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Brewing Topics => All Grain/Advanced => Topic started by: wbc_leelee on October 17, 2003, 12:06:52 PM

Title: effects of water/grain ratio in mash
Post by: wbc_leelee on October 17, 2003, 12:06:52 PM
 ??? Hi
Does anybody have any ideas on the effects of water/grain ratio in mash in relation to the amount of fermentables produced. Is a thin mash better for sugar conversion and extraction or is a thick mash better. I currently use 2.2lt per kilo.
regards
Andrew
Title: Re: effects of water/grain ratio in mash
Post by: BeerSmith on October 17, 2003, 12:51:29 PM
   The recommended water to grist ratio for the main conversion step (the part that takes place around 68 C or 154 F) in an infusion mash is usually in the 1.25 qt/lb to 1.5 qt/lb range, though you can easily go slightly higher or lower in a multi-step infusion.

 That converts to 2.6-3.4 l/kg if I did my math right.

 I know that lower temperature steps (i.e. protein rest) actually do better at slightly lower water to grist ratios.

 Also decoctions are generally done at much higher water to grist ratios to aid in the boiling of the mash.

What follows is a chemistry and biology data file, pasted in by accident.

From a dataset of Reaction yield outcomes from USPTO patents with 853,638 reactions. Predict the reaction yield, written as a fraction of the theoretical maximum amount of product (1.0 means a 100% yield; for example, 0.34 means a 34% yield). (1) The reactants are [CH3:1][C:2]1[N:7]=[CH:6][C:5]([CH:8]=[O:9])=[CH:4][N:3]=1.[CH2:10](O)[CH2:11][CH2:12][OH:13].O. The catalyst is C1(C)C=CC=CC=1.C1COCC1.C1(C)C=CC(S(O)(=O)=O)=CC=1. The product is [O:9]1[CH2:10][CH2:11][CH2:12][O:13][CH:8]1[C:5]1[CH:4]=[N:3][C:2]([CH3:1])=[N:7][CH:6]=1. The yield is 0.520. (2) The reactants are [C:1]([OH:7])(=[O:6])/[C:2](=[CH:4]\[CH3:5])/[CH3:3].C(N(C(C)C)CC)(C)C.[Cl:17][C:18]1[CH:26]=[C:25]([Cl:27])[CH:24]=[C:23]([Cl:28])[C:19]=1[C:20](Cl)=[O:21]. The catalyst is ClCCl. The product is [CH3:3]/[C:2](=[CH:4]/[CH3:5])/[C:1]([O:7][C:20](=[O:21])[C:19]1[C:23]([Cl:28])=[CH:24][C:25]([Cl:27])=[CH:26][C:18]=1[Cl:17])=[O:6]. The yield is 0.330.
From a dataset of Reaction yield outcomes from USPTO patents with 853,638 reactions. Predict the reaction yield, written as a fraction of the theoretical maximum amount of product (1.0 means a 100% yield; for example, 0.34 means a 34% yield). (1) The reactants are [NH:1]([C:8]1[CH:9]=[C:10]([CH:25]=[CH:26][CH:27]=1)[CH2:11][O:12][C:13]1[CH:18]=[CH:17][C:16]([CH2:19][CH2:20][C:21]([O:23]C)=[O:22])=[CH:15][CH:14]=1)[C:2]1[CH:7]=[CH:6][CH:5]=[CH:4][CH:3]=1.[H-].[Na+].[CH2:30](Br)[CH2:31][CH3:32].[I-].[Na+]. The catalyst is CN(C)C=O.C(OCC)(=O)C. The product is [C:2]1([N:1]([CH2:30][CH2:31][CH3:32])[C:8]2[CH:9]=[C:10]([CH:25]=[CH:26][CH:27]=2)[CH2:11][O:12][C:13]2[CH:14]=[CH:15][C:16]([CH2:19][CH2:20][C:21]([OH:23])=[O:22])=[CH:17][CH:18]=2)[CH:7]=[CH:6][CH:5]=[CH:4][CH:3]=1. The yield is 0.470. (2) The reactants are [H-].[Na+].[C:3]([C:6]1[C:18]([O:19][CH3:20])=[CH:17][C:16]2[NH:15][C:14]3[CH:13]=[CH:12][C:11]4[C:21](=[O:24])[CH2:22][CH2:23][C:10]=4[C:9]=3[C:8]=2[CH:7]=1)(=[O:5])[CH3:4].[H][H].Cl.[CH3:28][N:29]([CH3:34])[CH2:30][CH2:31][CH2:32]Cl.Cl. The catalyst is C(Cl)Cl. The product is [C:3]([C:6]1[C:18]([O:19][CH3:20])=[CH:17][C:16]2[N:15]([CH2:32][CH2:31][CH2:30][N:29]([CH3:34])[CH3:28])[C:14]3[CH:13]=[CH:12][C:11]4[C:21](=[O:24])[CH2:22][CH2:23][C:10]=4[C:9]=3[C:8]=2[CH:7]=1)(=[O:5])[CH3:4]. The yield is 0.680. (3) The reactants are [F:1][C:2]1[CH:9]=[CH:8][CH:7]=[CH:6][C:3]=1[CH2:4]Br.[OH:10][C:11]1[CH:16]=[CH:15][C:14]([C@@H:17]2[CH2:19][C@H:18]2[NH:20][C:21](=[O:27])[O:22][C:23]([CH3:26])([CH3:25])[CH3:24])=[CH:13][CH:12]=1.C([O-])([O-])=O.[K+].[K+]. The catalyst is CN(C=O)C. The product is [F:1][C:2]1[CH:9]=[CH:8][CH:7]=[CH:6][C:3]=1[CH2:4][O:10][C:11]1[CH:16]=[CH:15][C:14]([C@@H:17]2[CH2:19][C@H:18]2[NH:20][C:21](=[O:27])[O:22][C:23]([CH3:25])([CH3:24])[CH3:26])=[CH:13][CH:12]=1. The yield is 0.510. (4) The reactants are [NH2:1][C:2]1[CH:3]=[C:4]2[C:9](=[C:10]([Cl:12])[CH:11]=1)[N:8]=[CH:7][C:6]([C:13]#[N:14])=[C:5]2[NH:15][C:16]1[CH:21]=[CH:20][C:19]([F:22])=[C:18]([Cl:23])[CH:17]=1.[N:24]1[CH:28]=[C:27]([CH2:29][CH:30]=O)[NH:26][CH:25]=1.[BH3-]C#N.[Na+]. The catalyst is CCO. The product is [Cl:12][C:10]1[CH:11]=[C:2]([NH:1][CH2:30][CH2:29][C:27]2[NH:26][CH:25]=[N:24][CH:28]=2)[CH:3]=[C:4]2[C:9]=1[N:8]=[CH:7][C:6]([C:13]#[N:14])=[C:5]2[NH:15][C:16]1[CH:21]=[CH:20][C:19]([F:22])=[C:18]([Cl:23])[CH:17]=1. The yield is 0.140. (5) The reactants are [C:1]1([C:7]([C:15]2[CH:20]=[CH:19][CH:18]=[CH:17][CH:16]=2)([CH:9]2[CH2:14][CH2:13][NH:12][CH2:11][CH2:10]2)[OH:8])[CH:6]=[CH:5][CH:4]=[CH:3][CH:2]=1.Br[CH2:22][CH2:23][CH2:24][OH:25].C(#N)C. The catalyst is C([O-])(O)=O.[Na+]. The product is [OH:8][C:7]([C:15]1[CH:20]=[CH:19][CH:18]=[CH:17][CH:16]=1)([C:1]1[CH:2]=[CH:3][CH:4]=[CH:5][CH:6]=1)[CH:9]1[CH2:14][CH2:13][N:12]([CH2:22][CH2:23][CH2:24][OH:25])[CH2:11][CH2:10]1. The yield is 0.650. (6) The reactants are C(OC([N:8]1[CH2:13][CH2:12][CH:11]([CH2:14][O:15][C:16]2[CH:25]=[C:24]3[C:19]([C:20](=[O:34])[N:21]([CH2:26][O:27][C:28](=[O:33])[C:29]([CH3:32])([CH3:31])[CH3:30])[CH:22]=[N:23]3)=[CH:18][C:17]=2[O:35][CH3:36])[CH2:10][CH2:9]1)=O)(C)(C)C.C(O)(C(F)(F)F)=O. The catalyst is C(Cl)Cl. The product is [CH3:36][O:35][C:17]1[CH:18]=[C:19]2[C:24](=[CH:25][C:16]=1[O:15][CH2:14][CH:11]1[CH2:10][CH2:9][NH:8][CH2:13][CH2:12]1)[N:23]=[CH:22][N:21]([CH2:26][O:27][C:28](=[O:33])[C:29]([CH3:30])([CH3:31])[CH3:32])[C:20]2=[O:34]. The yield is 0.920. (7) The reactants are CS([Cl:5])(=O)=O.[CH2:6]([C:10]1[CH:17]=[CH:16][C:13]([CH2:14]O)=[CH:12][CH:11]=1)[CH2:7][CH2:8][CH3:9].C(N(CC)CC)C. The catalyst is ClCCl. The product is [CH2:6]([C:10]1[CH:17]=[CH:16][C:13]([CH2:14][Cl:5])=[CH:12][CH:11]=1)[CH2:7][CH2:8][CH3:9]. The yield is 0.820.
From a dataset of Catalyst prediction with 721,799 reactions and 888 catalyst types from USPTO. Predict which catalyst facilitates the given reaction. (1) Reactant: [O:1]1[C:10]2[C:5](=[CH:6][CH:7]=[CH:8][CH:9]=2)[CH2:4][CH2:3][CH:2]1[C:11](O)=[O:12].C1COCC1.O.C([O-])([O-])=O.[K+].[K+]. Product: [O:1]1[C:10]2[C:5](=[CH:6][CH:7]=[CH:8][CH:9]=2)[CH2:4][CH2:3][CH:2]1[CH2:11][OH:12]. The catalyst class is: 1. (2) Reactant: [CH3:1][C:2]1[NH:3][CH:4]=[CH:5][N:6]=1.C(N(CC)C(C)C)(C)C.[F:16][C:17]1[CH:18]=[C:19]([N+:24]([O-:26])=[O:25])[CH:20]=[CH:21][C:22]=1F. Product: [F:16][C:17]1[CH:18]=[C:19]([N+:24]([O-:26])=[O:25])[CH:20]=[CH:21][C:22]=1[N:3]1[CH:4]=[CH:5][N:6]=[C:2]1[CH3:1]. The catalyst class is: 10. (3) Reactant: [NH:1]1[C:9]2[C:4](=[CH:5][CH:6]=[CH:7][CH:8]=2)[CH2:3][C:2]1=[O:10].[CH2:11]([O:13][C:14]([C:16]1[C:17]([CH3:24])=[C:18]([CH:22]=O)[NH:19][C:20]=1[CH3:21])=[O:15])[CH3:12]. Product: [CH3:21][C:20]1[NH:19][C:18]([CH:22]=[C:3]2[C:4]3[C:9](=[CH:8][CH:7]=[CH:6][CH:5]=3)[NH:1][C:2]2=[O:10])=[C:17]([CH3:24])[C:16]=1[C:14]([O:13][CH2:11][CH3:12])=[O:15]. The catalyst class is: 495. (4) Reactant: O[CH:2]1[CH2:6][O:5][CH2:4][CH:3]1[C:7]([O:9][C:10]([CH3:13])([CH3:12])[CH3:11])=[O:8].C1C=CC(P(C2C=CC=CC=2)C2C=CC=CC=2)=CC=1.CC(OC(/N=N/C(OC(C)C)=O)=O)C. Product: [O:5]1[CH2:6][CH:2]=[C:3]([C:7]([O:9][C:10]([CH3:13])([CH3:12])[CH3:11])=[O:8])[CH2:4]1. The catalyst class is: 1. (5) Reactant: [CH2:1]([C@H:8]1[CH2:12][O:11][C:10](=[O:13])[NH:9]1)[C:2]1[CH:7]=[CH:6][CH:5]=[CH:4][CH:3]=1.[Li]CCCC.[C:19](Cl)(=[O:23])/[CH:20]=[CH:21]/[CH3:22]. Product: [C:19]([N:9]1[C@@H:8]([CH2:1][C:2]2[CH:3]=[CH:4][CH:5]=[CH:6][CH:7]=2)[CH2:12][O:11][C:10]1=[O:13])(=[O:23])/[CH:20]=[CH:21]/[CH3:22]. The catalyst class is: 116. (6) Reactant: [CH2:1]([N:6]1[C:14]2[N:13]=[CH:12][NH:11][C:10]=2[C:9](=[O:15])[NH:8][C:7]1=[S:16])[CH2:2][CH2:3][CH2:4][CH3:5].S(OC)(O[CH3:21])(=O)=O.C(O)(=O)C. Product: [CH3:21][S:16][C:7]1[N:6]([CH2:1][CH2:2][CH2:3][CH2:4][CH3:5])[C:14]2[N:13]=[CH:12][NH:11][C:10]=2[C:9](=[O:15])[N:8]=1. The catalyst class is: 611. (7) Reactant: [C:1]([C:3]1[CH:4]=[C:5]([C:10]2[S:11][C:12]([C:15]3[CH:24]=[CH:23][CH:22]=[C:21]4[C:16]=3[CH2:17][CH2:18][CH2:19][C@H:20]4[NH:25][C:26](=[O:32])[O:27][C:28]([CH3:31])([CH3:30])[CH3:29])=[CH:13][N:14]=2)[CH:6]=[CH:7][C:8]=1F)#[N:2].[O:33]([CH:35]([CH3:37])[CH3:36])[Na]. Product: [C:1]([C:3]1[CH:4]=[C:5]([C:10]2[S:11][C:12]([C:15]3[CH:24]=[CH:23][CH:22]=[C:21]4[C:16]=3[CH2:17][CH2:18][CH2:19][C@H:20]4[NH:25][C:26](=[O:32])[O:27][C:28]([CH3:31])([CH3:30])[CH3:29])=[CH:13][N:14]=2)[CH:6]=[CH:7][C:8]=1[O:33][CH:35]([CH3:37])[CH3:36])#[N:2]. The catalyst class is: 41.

Brad
Title: Re: effects of water/grain ratio in mash
Post by: cj_in_j on October 17, 2003, 01:26:48 PM
I generally start out with 2.5 l/kg. After 20 min or so, I add another 0.5 l/kg (I have a poorly insultated mash tun), and hold for 40 min. The brewpub I worked in always mashed at 3 l/kg, and the brewer claimed that that was best especially for British malts. It works well for me.

Now, the question about whether or not a thicker mash ends up with a more fermentable wort, I always get confused about that, but I think that thicker = more fermentable. But, temperature and time are just as important (or even more important). If you want more fermentable wort, mash at 149-151F for 1 hour or more. While most of the starches will be converted to sugars in a much shorter time, the sugars will continue breaking down from unfermentable to fermentable the more time you give it. (Rumor has it that the major breweries mash for 3-4 hours with their lite beers to help make them more fermentable.)